Also, electricity program to begin July 1
By Michael Turton
Cold Spring’s newly adopted fee schedule to rent Dockside Park faced its first test at the May 7 meeting of the Village Board.
Trustees voted down a request from Brian Grahn of Hudson River Expeditions to reduce the $2,500 charge for a two-night campout during the Hudson River Paddle in early July, when as many as 40 kayakers and canoeists would stop during a five-day trip from Poughkeepsie to New York City.
Hudson River Expeditions, which is based in Cold Spring, handles logistics for the trip on behalf of the Hudson River Valley Greenway, a state agency that promotes preservation and recreational use of resources along the river.
Last year, before management of Dockside passed from the state (which owns the 6-acre parcel) to the village, The Hudson River Paddle camped there at no charge. The village, which as part of its agreement with the state can charge fees, adopted a schedule at its April 23 meeting (see below).
At Tuesday’s meeting, after Grahn told the board the event could not afford $2,500, a motion to reduce the cost to $1,000 was defeated. The board then voted 4-1 to charge the full fee, with Trustee Steve Voloto casting the “no” vote.
“This is a for-profit event,” Mayor Dave Merandy said just before the vote, adding that the fee is part of the “cost of doing business.”
For Rent: Beautiful Riverfront Setting
Dockside Park now available for private events
The Dockside Park User Guide details permitted and prohibited activities as well as how to rent the site for weddings, graduations and other private events. It includes application forms and will be available at coldspringny.gov and at Village Hall at 85 Main St. Some highlights from the policy appear below.
Events must be approved in advance by the Village Board. The area used will be roped off, with the park remaining open to the public. Alcoholic beverages are permitted only with a state permit.
The guide includes details on parking, insurance requirements, security deposits, tents, caterers, vendors, music, portable toilets, trash removal, set up and breakdown.
Private Event Fees
Wedding Ceremony: $300 for the first hour, $200 each additional
Wedding Ceremony and Reception: $1,200 for 12 hours; $250 each additional hour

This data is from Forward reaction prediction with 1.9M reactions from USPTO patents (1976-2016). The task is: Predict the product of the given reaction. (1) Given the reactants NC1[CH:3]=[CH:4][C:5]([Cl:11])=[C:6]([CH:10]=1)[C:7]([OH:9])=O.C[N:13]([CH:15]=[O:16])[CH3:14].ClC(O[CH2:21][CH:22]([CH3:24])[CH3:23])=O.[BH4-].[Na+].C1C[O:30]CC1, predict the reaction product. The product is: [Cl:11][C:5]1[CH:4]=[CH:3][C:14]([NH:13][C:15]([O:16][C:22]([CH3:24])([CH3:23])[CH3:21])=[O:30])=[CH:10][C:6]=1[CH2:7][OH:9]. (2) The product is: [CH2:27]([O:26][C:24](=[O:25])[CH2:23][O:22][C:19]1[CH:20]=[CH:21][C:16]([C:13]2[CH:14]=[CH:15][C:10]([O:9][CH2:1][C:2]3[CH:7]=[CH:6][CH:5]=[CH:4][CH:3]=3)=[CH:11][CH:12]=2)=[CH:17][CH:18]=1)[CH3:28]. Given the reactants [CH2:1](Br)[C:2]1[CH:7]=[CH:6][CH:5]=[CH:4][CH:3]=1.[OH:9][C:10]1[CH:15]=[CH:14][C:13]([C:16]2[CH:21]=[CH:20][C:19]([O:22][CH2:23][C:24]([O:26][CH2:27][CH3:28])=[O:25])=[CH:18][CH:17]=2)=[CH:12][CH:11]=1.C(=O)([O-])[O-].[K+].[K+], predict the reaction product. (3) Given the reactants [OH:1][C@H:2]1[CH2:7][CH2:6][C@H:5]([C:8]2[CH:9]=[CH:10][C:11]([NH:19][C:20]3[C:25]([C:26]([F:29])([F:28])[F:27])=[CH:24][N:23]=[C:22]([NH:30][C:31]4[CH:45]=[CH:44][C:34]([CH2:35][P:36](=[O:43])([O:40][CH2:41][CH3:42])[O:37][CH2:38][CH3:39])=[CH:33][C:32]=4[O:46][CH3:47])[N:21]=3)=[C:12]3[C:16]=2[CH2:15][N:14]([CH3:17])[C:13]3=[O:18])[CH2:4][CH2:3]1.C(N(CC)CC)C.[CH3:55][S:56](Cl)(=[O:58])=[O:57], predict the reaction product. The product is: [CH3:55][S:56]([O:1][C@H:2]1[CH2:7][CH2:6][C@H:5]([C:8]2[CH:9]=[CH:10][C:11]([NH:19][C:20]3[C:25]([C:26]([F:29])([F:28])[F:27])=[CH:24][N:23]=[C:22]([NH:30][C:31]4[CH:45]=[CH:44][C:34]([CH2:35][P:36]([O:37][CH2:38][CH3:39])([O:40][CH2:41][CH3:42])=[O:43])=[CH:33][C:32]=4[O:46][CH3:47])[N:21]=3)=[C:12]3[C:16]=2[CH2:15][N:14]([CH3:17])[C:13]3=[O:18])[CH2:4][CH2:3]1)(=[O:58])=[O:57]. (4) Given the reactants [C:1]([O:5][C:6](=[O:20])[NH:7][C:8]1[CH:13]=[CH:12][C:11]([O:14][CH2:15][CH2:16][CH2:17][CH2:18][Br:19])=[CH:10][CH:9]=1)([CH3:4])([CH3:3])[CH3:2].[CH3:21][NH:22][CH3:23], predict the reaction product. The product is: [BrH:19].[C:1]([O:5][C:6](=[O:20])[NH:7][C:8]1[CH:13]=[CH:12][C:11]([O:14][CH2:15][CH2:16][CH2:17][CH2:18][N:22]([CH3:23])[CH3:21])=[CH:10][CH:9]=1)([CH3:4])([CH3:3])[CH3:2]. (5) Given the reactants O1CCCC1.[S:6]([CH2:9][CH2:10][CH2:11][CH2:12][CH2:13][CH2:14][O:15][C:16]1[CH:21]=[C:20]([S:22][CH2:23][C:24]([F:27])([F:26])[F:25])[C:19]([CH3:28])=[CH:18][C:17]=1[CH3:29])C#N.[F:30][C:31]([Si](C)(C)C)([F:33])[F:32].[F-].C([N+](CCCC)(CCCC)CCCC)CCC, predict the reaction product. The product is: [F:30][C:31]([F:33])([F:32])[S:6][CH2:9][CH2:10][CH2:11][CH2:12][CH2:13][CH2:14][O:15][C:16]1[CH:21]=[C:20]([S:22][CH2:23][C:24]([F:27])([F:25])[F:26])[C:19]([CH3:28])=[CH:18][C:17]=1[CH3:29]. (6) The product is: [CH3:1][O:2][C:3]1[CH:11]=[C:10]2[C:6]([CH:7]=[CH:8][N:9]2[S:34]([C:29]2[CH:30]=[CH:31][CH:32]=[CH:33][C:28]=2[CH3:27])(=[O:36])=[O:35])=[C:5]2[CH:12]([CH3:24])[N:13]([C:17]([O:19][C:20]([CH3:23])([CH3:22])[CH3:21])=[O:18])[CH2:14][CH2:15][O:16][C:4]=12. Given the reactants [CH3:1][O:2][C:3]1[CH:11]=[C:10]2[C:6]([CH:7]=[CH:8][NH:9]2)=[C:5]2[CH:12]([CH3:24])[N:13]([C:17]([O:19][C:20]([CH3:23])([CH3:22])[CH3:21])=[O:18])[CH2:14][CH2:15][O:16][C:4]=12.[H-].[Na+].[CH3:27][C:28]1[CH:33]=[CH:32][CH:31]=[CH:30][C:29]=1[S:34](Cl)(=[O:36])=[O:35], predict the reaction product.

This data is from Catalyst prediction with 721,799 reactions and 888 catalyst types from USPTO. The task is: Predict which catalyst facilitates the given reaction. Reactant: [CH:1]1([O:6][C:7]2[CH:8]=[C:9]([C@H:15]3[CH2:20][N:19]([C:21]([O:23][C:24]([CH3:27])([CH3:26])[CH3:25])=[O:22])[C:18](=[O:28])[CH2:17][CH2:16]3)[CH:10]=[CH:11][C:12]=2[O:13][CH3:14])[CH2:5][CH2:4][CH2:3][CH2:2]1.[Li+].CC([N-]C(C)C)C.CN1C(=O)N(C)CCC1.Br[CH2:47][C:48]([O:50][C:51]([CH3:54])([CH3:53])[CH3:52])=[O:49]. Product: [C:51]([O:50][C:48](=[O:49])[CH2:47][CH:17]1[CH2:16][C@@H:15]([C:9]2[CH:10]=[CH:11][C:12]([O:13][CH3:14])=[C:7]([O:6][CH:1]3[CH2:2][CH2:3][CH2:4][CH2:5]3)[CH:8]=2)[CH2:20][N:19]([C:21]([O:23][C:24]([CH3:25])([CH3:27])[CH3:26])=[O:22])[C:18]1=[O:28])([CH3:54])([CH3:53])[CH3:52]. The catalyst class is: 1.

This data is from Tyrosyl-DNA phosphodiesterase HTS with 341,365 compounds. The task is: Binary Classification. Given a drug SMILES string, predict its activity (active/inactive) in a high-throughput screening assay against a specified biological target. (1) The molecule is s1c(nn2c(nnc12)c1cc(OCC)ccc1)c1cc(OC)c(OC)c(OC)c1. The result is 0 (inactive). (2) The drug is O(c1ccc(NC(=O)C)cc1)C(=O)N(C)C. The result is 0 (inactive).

Ticketed events: $1,200 per 12-hour day
Other events: $250 per hour
Police (if required): $38 per hour, per officer
Commercial filming, photography: Permit required; fees vary depending on scope of project.
Carry-in kayaks, rowboats, canoes and similar craft are permitted but motorized boats cannot be launched. A permit is required for a trailer drop.
Earlier in the meeting the mayor pointed out that the village receives no financial assistance for maintaining Dockside and that any improvements made there would have to be funded by user fees.
Grahn said he had no comment on the board’s decision. Participants in The Hudson River Paddle pay $1,000 each to participate in the event, which is billed as “all inclusive,” including food served from a mobile kitchen, campsites, equipment, transportation and guides.
In other business …
- As part of its membership in Hudson Valley Energy’s Community Choice Aggregation partnership, the village signed an agreement with Direct Energy to provide electricity to all residents and small businesses starting July 1. Voloto said Direct Energy will supply the electricity from renewable sources for 6.3 cents per kilowatt-hour, slightly less than what Central Hudson charges. Residents are automatically enrolled and do not need to take any action. A letter explaining the program will be mailed to all residents.
- The village will solicit new bids for repairing 130 feet of the stone wall along the north side of Main Street east of Morris Avenue. The board rejected the initial bids, which ranged from $127,000 to $440,000. Merandy noted that a second round of bids for repairing the firehouse roof resulted in a lower project cost.
- Trustees postponed consideration of a request by Cold Spring resident Tara Vamos for a board resolution opposing the expansion of a gas-fired electrical plant on the Hudson just north of Newburgh. Scenic Hudson, Riverkeeper and other environmental organizations oppose the project.
- Trustees took no action on a letter from Putnam County Legislator Paul Jonke (R-Southwest) asking the village to adopt false-alarm fees for repeat offenders. Deputy Mayor Marie Early said the village code already addresses the issue.